Discovering our war heroes
THE BAY BOYS By Fran Read ( self- published, fread@ southcom. com. au)
THE Bay Boys deals with the World War I Tasmanian East Coat volunteers, from Triabunna, Orford, Wielangta, Buckland and Runnymede.
It is about the spirit and ideals that drove rural Tasmanian communities during World War I.
It shows how they left their families, jobs and home comforts to travel to the other side of the world to serve their king and country.
Author Fran Read, a primary school teacher, gave her students an assignment to investigate the army records of those fallen as inscribed on the Triabunna War Memorial.
The work developed from there finishing with a substantial book.
In her foreword she writes: “I began with 14 names”, but eventually ended up with more than 80. On each she has a dossier, bringing the individual alive, providing information on their early life, their war service and, if returned, their post- war life.
It is incredible to realise how many men and one nurse served from such a small country area. Many of those who served were related to each other, the names keep cropping up time and time again, such as the Castles, Robinsons, Blacklows, Bresnehans and others.
The youngest who went away was only 16, while the eldest was 44. There are some interesting common threads with them.
Everyone was employed before their enlistment, showing the abundance of work, mainly of a rural nature. Just about all who enlisted were wounded at least once while at the front, many of them gassed. It is moving to read how, after recovering from their wounds, they were sent back to the front, on more than one occasion.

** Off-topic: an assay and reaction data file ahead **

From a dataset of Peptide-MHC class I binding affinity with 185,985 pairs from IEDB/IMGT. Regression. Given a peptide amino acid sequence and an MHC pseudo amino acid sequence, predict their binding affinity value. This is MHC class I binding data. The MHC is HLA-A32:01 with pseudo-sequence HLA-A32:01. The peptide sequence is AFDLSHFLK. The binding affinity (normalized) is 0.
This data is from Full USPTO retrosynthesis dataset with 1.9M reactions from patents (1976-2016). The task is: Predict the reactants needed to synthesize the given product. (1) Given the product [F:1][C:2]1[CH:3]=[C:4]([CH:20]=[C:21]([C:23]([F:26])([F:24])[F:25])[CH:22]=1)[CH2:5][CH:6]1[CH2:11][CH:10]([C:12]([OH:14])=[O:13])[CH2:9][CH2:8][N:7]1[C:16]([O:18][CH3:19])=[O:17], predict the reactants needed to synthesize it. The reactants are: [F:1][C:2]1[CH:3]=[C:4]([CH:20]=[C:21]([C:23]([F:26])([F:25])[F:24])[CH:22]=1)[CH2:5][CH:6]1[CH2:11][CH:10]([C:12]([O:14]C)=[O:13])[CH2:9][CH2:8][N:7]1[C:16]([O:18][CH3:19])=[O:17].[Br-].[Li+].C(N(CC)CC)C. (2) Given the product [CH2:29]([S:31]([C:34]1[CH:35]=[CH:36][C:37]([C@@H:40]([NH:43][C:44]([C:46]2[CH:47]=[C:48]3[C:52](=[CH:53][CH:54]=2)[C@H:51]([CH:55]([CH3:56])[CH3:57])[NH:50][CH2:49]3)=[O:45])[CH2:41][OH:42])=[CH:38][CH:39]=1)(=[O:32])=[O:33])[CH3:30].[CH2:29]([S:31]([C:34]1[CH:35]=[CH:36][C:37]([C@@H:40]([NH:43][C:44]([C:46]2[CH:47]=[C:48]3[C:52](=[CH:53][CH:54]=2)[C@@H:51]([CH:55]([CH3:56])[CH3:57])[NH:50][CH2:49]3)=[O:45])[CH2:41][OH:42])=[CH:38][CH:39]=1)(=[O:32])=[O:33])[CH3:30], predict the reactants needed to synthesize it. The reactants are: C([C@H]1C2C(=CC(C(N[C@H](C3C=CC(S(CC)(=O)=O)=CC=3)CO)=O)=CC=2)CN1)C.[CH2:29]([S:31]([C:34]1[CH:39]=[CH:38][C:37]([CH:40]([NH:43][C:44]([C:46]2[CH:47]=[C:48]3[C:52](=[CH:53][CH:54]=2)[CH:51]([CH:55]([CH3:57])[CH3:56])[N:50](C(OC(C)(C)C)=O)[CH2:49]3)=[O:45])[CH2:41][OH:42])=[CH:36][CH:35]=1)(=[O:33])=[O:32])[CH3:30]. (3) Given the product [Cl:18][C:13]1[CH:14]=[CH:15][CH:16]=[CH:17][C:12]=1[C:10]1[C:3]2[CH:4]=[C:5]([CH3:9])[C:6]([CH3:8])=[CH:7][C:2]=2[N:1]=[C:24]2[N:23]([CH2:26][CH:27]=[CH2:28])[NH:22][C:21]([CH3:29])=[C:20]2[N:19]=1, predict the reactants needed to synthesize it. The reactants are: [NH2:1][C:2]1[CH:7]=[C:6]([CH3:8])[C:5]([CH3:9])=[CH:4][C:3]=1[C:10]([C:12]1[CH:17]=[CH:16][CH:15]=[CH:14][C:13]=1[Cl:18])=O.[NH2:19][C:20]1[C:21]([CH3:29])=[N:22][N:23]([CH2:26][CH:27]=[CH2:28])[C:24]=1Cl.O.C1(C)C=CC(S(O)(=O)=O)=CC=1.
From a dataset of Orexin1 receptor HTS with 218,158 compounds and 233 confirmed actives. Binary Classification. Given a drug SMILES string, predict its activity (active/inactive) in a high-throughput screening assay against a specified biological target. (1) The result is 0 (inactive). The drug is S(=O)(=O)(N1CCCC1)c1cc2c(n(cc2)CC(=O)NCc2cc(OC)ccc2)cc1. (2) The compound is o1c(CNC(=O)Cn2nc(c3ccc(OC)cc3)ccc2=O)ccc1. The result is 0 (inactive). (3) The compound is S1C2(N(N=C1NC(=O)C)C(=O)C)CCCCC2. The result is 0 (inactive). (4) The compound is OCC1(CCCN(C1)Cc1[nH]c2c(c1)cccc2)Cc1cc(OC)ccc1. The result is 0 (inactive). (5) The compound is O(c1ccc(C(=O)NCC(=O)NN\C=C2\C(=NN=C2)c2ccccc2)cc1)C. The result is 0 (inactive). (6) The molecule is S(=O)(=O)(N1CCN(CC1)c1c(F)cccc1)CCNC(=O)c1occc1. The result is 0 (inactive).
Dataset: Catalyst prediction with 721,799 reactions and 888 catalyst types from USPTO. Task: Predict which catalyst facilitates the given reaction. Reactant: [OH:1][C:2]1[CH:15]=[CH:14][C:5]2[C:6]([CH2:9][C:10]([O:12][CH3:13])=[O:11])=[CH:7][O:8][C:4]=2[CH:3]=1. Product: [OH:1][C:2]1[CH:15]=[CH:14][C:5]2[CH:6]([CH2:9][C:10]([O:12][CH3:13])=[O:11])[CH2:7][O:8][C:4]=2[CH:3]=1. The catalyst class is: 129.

What is revealing was the number who suffered from illnesses, such as measles, pneumonia and venereal disease.
Their individual war conduct records are used as a source and these can be revealing, if not entertaining. Usually they were farewelled by a community event and welcomed back by such.
Most returned to Tasmania and a few lived to an old age.
The local lads that went away were indeed considered heroes by the community.
Tragically, with those who returned, it was moving to read how many died soon after doing so, because of their previous wounds and sicknesses.
The author quotes from many personal letters written by and received by the soldiers at the front. As can be imagined they are quite personal, especially from wives and mothers.
What struck me was how well written the letters were from the soldiers, giving a good indication that the early education system placed a lot of emphasis on the three “r” s.
The book includes plenty of photographs, some of them of weddings, family shots, individual pictures of the soldier, copies of postcards, memorials, tombstones and of the battlefront.
At the end of each section, Read gives a synopsis of their service, which is good for quick reference. Read has done her research well and one can determine the challenge has been over a long time.
It is an easy read, while being informative and entertaining. It does deal with a particular area of Tasmania, but nonetheless, it will add to anyone’s Tasmanian military and social library.